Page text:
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Katharina Fritsch’s “Hahn/Cock” (2013) (all photographs by the author for Hyperallergic)

LONDON — Katharina Fritsch’s “Hahn/Cock” (2010), the new sculpture placed on the fourth plinth in Trafalgar Square, London, was unveiled on July 25th. All critical expressions but one would fail to describe it, which is to say one must put it as clearly as it is: a huge statue of a … cockerel, painted ultramarine bright blue, standing proudly with a rooster’s dignity.

The plinth, built in 1841, was originally meant to hold an equestrian statue, never completed due to insufficient funds — economic crisis, there we went again — so the position remained vacant. At that time no one could have imagined that it would befall its current fate, temporarily displaying sculptures by some of the most renowned contemporary artists.

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Placing such art works in a place like Trafalgar Square is a challenging operation. Indeed everything that goes on the fourth plinth has to compete with the preexisting — rather glum and boring — sculptures of George IV, Generals Havelock and Napier, and Admiral Nelson. A truly funny gang, isn’t it?

Artists don’t seem to be too scared, though. Since 1998 the plinth has hosted, just to name a few: a colorful, contemporary 8 ton bird-house (Thomas Schütte, “Model for a Hotel,” 2007); a model of Nelson’s ship in a bottle, with fairly exotic sails (Yinka Shonibare, “Nelson’s Ship in a Bottle,” 2010-2012); a tacky bronze boy on a rocking horse (Elmgreen and Dragset, “Powerless Structures, Fig. 101,” 2012-2013).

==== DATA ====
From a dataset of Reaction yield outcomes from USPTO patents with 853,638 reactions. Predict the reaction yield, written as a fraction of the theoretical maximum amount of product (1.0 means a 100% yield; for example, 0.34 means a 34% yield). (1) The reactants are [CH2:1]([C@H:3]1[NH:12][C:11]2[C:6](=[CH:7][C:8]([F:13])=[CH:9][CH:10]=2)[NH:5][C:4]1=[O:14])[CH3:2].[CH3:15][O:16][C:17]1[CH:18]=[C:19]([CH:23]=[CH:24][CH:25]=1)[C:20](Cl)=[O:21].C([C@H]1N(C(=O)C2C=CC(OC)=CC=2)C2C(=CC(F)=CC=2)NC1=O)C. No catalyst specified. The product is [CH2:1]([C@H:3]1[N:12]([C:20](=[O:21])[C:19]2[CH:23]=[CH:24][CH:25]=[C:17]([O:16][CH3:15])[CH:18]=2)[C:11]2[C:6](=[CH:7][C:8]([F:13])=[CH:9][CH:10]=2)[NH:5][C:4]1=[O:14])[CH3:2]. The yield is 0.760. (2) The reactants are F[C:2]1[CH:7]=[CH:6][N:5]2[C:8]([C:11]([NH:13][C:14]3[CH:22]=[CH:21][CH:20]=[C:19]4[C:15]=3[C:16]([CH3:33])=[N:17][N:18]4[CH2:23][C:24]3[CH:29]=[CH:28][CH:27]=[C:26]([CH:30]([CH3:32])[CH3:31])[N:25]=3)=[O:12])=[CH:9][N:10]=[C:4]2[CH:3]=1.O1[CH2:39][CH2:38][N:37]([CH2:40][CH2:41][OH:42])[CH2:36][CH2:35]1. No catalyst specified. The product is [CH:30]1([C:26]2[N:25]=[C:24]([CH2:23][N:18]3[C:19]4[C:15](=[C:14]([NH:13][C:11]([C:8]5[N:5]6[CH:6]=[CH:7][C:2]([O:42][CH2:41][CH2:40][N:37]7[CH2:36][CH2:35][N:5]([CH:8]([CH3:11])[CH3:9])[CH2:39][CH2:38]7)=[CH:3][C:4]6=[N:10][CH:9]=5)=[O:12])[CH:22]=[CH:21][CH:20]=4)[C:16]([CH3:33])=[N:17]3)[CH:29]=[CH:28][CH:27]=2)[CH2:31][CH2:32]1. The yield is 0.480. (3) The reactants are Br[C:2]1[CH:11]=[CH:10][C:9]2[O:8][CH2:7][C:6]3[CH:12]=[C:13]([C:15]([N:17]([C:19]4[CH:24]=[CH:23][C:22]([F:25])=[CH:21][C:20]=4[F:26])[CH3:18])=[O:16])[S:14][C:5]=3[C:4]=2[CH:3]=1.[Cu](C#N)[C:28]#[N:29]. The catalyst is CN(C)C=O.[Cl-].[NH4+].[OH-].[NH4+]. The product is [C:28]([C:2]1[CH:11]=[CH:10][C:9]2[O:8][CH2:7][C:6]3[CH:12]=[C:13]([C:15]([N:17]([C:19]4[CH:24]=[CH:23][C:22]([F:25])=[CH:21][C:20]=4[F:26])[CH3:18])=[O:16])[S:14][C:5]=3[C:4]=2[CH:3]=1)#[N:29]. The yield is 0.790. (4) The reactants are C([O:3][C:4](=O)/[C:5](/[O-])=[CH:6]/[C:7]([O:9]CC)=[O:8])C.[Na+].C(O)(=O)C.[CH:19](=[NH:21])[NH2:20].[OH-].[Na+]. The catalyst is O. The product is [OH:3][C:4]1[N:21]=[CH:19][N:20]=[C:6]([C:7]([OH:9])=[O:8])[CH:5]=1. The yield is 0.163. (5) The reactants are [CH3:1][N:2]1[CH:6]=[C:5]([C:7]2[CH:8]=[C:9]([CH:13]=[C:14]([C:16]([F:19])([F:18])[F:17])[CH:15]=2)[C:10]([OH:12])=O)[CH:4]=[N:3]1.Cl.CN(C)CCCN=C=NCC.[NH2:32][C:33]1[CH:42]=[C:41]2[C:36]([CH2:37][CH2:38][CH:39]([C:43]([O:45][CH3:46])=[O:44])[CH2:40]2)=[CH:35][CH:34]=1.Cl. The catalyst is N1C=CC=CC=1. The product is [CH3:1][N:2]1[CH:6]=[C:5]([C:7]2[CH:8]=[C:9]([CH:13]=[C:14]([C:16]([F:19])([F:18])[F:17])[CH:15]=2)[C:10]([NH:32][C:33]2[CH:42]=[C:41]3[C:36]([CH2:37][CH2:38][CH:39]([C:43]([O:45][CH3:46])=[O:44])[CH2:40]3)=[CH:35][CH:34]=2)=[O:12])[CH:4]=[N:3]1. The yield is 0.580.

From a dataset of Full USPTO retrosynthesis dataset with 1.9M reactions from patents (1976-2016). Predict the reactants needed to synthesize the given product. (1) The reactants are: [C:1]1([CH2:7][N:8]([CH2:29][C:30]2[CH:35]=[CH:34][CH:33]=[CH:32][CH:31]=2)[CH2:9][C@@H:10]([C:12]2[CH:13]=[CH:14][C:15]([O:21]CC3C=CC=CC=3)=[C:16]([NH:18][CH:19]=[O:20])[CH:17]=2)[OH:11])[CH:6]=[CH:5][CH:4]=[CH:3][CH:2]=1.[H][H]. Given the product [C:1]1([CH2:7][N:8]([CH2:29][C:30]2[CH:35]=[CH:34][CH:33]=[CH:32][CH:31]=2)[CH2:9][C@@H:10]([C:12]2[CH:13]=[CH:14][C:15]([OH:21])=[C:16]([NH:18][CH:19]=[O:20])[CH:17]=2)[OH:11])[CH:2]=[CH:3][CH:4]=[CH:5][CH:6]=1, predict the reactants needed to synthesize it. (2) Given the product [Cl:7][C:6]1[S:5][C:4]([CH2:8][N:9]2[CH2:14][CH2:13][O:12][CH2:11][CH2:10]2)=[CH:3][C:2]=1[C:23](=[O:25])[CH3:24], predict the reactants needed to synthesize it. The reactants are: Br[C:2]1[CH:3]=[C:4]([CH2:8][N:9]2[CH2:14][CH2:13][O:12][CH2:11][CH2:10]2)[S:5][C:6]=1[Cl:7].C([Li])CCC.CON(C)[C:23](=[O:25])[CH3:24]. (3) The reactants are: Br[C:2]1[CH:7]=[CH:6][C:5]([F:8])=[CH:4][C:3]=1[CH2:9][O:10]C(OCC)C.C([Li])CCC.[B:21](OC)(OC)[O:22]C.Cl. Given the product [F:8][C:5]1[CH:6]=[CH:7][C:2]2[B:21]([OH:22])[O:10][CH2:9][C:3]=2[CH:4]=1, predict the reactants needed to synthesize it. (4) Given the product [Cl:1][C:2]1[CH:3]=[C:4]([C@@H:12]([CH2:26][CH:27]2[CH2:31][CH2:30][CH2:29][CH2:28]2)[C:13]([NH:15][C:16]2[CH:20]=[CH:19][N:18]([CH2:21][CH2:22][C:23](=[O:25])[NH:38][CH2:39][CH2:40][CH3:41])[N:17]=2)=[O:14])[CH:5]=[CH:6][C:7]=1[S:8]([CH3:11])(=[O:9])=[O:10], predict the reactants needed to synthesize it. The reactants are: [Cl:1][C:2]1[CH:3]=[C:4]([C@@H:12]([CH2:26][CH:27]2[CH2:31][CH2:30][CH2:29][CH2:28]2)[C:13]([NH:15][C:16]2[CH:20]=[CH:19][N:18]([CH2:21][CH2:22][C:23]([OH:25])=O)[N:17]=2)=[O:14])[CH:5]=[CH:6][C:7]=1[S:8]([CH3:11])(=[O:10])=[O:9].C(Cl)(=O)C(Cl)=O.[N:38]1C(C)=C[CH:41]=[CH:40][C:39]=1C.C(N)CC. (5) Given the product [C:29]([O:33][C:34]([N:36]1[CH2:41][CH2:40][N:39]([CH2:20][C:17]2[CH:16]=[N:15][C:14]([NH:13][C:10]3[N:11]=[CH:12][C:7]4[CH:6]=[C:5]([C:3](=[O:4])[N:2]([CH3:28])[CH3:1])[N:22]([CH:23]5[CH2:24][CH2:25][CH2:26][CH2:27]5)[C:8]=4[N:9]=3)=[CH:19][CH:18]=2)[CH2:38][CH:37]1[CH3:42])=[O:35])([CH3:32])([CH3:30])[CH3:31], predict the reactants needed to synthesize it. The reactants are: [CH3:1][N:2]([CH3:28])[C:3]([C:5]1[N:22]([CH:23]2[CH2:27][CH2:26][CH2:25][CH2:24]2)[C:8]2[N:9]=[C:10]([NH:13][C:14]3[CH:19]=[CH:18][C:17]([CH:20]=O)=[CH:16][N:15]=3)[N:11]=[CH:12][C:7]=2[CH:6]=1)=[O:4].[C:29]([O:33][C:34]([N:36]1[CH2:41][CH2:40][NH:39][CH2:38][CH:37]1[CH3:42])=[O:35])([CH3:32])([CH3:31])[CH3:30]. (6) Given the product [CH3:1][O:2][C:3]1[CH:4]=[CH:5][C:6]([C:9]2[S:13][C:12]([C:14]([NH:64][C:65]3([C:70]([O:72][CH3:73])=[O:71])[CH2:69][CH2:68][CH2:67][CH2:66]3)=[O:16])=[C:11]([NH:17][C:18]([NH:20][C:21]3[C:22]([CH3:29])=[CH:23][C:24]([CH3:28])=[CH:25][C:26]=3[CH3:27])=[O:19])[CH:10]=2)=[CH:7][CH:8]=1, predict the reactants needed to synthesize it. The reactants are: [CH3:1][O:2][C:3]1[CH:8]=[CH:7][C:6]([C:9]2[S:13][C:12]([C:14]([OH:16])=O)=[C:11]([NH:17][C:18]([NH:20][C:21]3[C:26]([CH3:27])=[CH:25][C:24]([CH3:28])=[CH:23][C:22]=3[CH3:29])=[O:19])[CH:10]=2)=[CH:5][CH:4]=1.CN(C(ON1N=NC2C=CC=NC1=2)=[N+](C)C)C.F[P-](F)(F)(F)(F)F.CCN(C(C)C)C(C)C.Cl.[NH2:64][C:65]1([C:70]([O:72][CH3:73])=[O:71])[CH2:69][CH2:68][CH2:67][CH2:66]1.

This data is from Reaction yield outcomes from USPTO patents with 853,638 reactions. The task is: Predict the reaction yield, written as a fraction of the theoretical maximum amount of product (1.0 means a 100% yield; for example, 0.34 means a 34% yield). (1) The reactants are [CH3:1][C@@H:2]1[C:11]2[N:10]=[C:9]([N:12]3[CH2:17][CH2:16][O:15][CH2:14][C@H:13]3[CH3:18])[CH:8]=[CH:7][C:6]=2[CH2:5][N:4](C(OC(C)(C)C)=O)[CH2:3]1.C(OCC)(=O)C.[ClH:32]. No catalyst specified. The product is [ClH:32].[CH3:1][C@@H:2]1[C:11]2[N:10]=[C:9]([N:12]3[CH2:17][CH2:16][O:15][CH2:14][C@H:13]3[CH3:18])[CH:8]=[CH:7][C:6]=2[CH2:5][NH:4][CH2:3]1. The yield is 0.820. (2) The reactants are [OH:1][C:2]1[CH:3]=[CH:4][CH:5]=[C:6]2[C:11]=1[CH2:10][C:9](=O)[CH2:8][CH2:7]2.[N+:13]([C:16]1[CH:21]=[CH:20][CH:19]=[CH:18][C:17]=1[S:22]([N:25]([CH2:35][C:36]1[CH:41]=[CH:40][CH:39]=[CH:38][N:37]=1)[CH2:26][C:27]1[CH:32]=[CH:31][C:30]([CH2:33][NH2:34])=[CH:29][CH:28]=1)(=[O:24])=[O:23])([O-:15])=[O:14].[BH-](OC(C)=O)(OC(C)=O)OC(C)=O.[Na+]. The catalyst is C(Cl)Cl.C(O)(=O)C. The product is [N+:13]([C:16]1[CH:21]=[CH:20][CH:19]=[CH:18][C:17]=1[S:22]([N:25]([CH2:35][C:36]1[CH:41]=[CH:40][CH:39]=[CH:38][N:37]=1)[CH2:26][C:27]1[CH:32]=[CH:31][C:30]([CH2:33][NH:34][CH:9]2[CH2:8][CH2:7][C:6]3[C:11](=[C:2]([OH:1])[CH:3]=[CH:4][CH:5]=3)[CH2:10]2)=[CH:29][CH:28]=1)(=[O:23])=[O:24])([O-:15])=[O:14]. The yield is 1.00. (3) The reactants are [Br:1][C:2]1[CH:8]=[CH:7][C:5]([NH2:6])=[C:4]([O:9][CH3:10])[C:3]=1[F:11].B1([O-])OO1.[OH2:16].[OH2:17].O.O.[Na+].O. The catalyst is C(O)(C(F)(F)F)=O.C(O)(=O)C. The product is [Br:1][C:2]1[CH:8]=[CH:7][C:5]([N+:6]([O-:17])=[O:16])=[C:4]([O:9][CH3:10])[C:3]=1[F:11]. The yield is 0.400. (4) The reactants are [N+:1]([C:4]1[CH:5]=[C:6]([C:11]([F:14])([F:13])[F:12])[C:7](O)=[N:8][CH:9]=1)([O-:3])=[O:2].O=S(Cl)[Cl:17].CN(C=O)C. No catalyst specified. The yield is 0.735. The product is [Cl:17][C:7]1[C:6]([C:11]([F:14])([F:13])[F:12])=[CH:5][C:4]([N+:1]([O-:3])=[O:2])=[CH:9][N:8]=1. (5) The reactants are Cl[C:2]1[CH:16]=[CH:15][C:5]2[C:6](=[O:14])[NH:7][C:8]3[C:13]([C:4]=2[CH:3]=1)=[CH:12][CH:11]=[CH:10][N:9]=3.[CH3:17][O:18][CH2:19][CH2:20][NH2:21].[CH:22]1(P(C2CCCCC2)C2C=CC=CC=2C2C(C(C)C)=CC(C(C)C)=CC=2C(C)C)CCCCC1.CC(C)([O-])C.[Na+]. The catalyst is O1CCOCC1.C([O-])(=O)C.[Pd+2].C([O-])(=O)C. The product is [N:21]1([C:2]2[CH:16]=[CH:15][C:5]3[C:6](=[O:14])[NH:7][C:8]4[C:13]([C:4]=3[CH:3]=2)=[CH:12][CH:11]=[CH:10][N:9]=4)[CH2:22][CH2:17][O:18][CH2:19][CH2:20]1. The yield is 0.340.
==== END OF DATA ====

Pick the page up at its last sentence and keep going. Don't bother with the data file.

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Last of the list, Fritsch’s cock openly threatens Mr. Nelson and his column, which, in itself, is a rather phallic symbol of male power, mocking the persistent machismo of the square. In the artist’s words:

As a German woman, when I first came to London, the area around Trafalgar Square seemed to be very much focusing on men […] You have all these dandies, all these businessmen in their suits, who have to be powerful and successful. And they are a little bit posing like cockerels.

The language game in the title does the rest.

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Public response is generally favourable. Omitting snide comments, the others range from enthusiastic expressions of astonishment to more perplexed and perplexing observations.

Of the varied interpretations of the work, the most profound came right before its unveiling from London’s mayor, the perpetually uncombed Boris Johnson, who described the sculpture as: “A woman’s rendition of a man … there you go … or something like that.”

He didn’t sound very convincing.

Hahn/Cock will remain on the fourth plinth in Trafalgar Square for 18 months, through January 2015.

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Francesco Dama

Francesco Dama is a freelance art writer based in Rome, Italy. He regularly writes for several print and online publications, and wastes most of his time on Instagram.

3 replies on “The City and the (Giant, Blue) Cock”

  1. The sculpture isn’t just a “phallic symbol”. Historically, it’s a French emblem. The work is a sly play on the entire history of the Square and on good old Horatio Nelson himself.

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